Incorrect Humidity

Humidity isn’t usually a fatal concern for all plants but some can be quite sensitive to it. Certain tropical species love humidity and require regular misting or their leaves will become dry and brittle. Using a humidifier can also be helpful with these moisture loving varieties. Plants that prefer a dry climate will suffer and wilt if you live in an overly damp region. If there is too much humidity, mold and fungus can grow on the surface of the soil. Increased ventilation or a dehumidifier can help with an excessively humid atmosphere.

Pests

You might think your plants are safe from pests because they live indoors but there are quite a few little bugs that can still get into your indoor garden and wreak some havoc. Aphids, spider mites, mealybugs, scale, and fungus gnats can all find their way to your plants an become a big problem if not dealt with immediately.

You can prevent infestations by inspecting all new plants you bring into your house for any little bugs or eggs. If you do develop an infestation you can sometimes save your plants by washing them down thoroughly with soapy water or giving them a good spray with a powerful setting on your garden hose. Different removal techniques may work for different pests and you might need to resort to an insecticide if your situation gets desperate.

Plants Need Repotting

When your plants have outgrown a container their roots will eventually fill up the entire space and your plant will become pot bound. They may also try to snake their way out of drainage holes. This doesn’t leave much room for the soil and nutrients and when you water your plants, the water may just pass right through the pot. This can lead to root death and eventually the death of your entire plant. You can slide your plant a few inches out of the pot and if you notice the roots are growing all around the edges, it’s time to repot. You should repot in a slightly bigger pot but if you plan to keep your plant in the same potter, you’ll need to prune away some of the roots and replace the soil.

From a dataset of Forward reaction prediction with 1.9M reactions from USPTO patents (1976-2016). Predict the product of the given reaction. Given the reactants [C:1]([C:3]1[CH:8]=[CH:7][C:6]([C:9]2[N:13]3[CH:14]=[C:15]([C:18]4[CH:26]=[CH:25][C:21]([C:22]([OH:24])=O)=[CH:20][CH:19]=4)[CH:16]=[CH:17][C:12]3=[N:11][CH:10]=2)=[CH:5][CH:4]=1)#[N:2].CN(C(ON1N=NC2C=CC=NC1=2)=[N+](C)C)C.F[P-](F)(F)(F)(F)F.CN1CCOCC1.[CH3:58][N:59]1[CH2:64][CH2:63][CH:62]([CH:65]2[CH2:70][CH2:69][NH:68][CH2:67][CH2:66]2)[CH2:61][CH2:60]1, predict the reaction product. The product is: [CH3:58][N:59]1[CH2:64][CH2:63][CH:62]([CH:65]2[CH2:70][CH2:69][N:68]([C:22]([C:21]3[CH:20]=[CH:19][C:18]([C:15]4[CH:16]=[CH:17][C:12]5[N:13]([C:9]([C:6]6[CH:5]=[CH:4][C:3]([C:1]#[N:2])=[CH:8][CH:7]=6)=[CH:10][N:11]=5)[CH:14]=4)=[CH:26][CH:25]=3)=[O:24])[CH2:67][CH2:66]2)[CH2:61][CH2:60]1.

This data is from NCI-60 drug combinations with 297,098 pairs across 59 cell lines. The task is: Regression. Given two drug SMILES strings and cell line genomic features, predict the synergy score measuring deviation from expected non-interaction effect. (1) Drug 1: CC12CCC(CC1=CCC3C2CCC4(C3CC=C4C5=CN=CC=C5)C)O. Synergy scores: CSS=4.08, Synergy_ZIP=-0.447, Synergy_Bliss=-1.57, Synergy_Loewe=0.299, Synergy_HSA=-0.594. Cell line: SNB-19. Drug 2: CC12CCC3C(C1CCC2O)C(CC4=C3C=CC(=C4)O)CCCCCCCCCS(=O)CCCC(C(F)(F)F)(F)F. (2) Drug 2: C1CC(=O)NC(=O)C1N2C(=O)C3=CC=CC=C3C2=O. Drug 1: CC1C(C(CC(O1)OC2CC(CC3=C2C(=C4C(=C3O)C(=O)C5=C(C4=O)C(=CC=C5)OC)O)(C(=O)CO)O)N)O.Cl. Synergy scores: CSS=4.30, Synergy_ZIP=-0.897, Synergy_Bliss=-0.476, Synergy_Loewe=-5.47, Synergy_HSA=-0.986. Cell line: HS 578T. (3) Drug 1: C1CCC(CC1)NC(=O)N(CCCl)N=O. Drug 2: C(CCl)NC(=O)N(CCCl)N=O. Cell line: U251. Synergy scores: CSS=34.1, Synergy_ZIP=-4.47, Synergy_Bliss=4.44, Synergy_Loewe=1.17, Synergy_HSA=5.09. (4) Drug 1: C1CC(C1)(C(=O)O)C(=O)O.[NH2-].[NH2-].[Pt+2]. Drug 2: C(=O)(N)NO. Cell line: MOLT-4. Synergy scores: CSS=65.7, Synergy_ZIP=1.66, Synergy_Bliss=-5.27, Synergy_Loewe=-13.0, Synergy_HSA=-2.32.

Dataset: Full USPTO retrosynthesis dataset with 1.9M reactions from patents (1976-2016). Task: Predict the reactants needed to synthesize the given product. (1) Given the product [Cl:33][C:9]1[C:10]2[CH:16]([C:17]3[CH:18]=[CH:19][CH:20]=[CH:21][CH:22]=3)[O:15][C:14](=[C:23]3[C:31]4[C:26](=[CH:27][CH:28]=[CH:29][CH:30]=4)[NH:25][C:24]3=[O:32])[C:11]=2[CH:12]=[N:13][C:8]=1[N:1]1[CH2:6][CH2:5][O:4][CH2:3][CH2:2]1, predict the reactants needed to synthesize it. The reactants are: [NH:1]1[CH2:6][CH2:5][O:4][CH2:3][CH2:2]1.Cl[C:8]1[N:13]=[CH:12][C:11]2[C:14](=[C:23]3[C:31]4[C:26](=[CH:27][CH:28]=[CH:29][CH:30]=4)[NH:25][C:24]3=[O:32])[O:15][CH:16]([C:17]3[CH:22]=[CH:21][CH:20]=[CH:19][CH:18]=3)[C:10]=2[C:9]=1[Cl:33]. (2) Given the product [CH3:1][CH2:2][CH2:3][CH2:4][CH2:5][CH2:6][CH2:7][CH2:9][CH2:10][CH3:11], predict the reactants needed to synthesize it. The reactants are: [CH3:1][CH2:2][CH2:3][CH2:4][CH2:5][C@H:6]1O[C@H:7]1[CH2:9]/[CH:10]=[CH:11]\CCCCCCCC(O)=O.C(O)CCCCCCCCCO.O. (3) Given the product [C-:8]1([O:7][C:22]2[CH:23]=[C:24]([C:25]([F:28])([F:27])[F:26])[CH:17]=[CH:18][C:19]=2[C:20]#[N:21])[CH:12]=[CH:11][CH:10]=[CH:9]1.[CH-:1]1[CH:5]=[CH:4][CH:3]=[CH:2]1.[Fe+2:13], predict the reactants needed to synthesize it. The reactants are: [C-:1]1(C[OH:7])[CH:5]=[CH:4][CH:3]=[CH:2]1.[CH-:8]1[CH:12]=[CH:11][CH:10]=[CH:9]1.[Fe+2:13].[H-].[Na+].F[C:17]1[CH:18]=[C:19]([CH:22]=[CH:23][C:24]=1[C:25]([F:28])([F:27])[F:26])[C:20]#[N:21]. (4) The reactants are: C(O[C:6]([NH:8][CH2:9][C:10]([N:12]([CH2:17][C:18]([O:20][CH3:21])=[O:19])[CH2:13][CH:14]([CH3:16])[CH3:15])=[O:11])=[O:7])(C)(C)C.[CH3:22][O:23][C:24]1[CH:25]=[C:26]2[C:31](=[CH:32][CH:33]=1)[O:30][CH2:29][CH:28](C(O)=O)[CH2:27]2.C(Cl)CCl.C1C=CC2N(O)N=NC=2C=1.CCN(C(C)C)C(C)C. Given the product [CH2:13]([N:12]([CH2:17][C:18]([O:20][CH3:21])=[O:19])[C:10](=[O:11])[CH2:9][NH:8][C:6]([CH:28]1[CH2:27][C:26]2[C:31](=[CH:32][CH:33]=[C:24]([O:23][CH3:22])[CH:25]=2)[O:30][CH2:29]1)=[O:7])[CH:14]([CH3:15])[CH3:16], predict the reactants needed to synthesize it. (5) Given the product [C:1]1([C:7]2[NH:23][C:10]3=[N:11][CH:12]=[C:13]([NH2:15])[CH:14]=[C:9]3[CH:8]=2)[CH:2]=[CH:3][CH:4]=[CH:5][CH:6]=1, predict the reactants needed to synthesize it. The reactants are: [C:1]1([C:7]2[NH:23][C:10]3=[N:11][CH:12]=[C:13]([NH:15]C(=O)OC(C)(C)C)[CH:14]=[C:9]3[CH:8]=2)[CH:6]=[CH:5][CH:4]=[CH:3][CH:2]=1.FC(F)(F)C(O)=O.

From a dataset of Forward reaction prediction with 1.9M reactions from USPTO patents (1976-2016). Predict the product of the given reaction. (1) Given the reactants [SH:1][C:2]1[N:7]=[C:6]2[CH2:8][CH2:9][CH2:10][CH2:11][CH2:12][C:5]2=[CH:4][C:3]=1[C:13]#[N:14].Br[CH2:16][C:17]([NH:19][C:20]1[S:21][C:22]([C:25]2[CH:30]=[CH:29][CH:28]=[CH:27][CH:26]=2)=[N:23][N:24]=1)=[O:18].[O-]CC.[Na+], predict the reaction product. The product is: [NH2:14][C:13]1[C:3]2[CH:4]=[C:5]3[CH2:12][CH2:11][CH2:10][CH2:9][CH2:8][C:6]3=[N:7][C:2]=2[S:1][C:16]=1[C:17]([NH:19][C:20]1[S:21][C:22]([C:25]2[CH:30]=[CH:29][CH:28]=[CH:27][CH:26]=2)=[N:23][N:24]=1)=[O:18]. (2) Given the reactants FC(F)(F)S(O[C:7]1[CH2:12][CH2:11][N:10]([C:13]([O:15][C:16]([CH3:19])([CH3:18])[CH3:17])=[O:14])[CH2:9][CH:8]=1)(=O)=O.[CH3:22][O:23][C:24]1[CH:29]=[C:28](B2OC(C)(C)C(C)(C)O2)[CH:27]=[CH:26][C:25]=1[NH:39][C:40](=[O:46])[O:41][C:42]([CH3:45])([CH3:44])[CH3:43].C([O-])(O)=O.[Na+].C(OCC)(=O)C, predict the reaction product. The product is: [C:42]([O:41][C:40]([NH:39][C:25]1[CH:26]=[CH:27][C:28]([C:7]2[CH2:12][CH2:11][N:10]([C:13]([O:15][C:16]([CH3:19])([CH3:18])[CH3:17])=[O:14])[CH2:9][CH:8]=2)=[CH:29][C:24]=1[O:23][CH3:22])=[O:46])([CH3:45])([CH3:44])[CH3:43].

Plants Don’t Need Repotting

Repotting a plant that doesn’t want to be disturbed is another way you might kill your plants. Repotting can be a stressful process for some plants and if you disturb them too often they could become weak and overly sensitive to their environment. Some plants actually prefer to be a little rootbound and may not even produce flowers if they aren’t. If you want to freshen up your soil without disturbing the root system, just remove and discard the top few inches and add a new layer of fresh soil.

How to Keep Indoor Plants Alive

It sounds like there are a lot of ways to massacre your indoor garden but it doesn’t have to be difficult to keep your plants healthy and thriving. Pay attention to your plants and what they’re telling you through their leaves and posture. If something looks wrong, be sure to change your maintenance habits and think carefully about what kind of care you’ve been providing. Knowing the water, temperature, soil, and sunlight preferences of your particular plant species will go a long way in helping you keep them alive.